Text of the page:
Don't settle for anyone just to have a someone. That... is not love. Be patient. Take care of you. Do what you need to do so that when love comes along, you'll be ready. You'll recognize it for what it is... and what it isn't.
How Do You React?
We all have pain. We all suffer loss. We all have to go through experiences that we'd rather avoid. The question is, how do you react when you are faced with unpleasantries?
We have no control over the things that life is going to throw at us. Sometimes it seems as if we are being "picked on" by the universe or God or whomever you choose to blame. When the truth is, we all have our fair share. Some people get it dumped on them all at one time, others have a constant stream of disappointment, still others have it dispersed through out life at an even pace so as barely to disrupt their daily activity.
How can this be? I believe it is how we react to these events that determines the radius of destruction it plays in our lives. How you react places the value on the negative event. Is it going to shut you down? Move you to a cardboard box in an alley? Is every event catastrophic? Or can you get through it with a few minor tweaks? Is it something you have to work a little harder to push through? Or something that would turn out better if you just lay low for a while? Grief and tragedy affects each one of us in different ways. Learn to know your telltale behavior when times get rough to learn if you need to alter a few things to make life easier, you stronger, thicker skinned, or whatever the change might have to be.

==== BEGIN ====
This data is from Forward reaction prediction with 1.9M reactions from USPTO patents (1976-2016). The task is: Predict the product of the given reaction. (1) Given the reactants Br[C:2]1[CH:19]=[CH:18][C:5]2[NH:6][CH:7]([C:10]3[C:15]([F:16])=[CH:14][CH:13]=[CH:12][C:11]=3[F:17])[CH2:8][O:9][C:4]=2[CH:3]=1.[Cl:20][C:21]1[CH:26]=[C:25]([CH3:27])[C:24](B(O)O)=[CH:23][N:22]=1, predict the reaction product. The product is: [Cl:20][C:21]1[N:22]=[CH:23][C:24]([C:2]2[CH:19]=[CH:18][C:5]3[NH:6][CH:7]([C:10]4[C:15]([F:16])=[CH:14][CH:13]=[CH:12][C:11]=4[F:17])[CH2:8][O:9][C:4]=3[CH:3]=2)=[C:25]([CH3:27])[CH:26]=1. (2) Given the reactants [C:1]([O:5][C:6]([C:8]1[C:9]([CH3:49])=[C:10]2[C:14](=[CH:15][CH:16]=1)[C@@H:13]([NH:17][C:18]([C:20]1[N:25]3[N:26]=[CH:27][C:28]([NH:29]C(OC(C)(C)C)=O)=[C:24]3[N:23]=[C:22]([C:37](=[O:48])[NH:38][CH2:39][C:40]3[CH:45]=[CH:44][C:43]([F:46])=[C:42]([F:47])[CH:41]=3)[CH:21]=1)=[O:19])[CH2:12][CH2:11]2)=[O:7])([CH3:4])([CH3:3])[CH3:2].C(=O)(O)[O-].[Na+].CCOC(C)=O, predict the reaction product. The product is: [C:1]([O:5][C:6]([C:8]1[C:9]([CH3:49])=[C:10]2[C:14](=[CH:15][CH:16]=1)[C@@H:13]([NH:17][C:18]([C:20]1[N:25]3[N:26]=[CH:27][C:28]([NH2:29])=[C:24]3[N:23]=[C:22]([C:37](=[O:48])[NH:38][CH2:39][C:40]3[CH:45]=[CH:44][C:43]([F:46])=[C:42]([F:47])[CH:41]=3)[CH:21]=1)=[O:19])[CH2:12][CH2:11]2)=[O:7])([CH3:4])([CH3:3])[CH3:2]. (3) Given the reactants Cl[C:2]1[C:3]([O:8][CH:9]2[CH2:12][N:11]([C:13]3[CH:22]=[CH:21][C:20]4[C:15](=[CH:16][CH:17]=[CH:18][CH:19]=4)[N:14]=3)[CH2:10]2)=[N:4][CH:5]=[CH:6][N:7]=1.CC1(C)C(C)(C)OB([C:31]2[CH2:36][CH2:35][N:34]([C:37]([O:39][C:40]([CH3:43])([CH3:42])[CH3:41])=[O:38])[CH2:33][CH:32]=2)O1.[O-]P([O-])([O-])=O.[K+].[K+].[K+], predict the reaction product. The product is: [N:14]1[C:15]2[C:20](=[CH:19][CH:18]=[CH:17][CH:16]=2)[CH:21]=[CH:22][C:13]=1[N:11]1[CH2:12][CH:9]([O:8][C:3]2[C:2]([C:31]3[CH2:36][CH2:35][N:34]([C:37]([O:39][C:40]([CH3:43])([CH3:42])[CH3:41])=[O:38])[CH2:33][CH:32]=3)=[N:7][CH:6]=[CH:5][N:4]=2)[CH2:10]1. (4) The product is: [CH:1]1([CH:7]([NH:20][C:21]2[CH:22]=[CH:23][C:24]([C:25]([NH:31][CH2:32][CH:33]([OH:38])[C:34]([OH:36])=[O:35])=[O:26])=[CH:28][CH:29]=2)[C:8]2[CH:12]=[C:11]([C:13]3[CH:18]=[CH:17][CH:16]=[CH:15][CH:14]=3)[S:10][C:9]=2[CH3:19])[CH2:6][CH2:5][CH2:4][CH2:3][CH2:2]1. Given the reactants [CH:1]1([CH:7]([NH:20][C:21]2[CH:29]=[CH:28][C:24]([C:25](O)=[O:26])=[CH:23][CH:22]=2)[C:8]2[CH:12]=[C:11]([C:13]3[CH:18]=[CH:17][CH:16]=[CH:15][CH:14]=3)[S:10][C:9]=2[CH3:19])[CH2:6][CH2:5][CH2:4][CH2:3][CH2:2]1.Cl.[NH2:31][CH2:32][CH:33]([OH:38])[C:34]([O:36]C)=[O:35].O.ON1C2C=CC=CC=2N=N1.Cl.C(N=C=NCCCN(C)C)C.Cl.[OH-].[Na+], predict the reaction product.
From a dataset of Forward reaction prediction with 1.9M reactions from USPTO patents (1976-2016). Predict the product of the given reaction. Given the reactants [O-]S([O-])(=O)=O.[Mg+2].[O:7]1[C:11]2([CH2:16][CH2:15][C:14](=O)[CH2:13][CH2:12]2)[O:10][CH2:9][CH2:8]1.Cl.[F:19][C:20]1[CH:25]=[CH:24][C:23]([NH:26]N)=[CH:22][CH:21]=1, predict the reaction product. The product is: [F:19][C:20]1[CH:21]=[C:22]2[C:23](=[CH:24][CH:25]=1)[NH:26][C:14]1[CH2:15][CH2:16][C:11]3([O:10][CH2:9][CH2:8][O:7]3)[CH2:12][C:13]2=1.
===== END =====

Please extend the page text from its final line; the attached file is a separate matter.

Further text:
I do not belittle any tragedy that goes on in people's lives. God knows, I've had plenty to try and keep me down. The Devil loves to challenge my faith on a regular basis. And yet...
The doctors of the medical community have diagnosed me with clinical manic depression. Which, basically gives me permission to have crying jags, eating binges and months of solitude and a list of medications to choose from if I so desire. Because of this condition, I have the green light to turn my heartbreaks, my letdowns, my bumps in the road, my catastrophes of any size to take control over my life, my emotions and my well-being. Well, guess what...